Safe Beginnings Exciting Read Recommended 4 stars
Following a threatening telephone call; fire breaks out and Kaye Berreano hurries to vacate residents in the Denver Battered Women’s Shelter where she is night shift counselor. Kaye pounds on doors, locates the fire and to her dismay the soon to be single mom with divorce pending Kaye finds the new resident Mary Ellen Schuster is unconscious in the fire.
Complicating the situation is the fact that no one at the safe house was too fond of the woman. Kaye fears pregnant Nicky and her two small children may also be trapped. Before long Farrell the Denver police arson investigator working the case is certain Kaye knows the perpetrator.
Kaye’s life becomes totally hectic: her hours and paycheck are cut, then her paycheck is hung up in red tape. The safe house residents are moved to a Red Cross shelter, Roger decides he wants custody of their children and the threatening telephone calls continue. When the police down play the calls Kaye decides to do a little investigating on her own along with caring for her teenaged son and daughter and dealing with the divorce from Roger.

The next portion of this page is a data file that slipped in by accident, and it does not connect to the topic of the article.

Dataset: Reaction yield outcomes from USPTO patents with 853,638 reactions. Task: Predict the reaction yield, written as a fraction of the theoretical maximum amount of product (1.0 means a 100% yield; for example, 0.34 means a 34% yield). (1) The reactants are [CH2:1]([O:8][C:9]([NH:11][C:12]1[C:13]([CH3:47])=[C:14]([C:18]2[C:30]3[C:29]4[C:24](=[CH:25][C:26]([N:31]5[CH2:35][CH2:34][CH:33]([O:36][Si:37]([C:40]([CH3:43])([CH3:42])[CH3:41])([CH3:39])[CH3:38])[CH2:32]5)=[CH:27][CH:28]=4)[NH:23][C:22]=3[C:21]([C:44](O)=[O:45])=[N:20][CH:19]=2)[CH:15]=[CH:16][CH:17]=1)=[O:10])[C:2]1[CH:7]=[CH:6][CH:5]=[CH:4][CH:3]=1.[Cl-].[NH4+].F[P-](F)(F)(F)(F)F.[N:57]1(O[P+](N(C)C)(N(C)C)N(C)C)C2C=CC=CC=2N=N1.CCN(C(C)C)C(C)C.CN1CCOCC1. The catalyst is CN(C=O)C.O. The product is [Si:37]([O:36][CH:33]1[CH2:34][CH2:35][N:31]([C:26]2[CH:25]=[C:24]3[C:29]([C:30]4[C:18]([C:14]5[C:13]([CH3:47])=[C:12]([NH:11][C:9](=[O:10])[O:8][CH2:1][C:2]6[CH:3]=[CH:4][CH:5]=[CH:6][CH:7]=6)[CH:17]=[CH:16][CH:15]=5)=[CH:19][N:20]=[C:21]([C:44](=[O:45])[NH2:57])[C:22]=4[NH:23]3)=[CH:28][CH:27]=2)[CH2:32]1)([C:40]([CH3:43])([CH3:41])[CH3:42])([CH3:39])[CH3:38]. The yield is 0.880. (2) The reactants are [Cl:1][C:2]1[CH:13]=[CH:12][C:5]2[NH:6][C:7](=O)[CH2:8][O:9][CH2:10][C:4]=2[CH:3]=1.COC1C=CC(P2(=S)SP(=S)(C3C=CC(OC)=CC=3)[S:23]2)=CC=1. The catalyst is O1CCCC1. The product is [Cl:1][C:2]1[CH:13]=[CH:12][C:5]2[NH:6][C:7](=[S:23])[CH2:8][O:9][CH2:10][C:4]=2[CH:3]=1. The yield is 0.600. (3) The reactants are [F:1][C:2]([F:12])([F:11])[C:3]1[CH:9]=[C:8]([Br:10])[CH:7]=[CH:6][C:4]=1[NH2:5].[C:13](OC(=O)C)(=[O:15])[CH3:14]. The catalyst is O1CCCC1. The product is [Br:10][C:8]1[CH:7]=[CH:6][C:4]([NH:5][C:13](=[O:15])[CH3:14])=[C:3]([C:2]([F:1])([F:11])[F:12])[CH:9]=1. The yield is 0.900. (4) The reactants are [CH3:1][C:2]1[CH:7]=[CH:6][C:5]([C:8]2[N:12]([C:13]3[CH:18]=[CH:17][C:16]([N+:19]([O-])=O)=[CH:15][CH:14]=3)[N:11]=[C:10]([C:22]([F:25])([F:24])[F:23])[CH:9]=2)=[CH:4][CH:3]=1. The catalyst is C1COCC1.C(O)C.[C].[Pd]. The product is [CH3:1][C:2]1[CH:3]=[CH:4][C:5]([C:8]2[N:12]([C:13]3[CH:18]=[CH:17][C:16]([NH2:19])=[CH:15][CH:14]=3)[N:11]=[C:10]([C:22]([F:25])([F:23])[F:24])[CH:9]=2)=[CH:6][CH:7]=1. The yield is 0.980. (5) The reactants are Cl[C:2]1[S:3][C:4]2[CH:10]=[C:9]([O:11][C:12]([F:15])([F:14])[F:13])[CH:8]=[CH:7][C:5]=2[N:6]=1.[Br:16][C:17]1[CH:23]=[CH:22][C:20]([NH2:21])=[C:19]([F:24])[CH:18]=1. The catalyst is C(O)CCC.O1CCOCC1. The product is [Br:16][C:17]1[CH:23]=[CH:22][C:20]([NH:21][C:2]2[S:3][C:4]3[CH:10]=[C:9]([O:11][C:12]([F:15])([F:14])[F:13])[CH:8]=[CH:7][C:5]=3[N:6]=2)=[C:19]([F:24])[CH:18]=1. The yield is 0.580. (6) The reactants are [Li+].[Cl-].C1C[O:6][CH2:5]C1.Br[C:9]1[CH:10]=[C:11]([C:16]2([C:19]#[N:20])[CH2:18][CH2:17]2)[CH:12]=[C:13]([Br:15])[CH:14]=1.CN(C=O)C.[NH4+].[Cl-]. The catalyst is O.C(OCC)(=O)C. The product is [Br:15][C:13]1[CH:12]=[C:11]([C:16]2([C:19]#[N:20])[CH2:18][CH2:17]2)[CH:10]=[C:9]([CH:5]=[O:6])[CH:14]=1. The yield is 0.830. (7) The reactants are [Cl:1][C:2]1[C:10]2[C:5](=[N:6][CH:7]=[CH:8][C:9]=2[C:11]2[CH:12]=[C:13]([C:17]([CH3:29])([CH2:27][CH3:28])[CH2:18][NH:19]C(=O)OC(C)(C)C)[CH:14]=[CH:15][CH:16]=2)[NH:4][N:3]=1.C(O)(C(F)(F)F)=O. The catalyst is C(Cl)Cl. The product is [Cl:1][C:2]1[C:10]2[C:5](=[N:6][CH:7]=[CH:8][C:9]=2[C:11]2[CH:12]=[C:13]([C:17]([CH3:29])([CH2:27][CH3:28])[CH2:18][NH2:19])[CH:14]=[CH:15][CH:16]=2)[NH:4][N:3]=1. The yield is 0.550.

In her initial mystery novel Safe Beginnings
author Christine Duncan presents a suspense filled, fast paced page turner filled with fully developed characters and nicely plotted tale. Duncan’s main character Kaye is a delight because she is so human. She reacts in predictable understandable manner just as most humans do in particular situations. On the night of the fire she become flustered and forgets the fire extinguisher, she is a good mom who worries about her role with her children and she doesn’t want her husband to know when he is getting to her. Safe Beginnings
weaves a good plot, believable dialogue and plausible characters as writer Duncan takes a difficult theme and creates a highly readable story about women and their struggles in a circumstance that only a decade ago was only whispered and received little understanding or interest. Difficulties encountered by those living in a battered woman’s shelter or even the necessity for a shelter has just begun to move away from the level of taboo in our social mores.
Reviewed by: Molly’s Review
Author: Christine Duncan
Cover: Susan Bodendorfer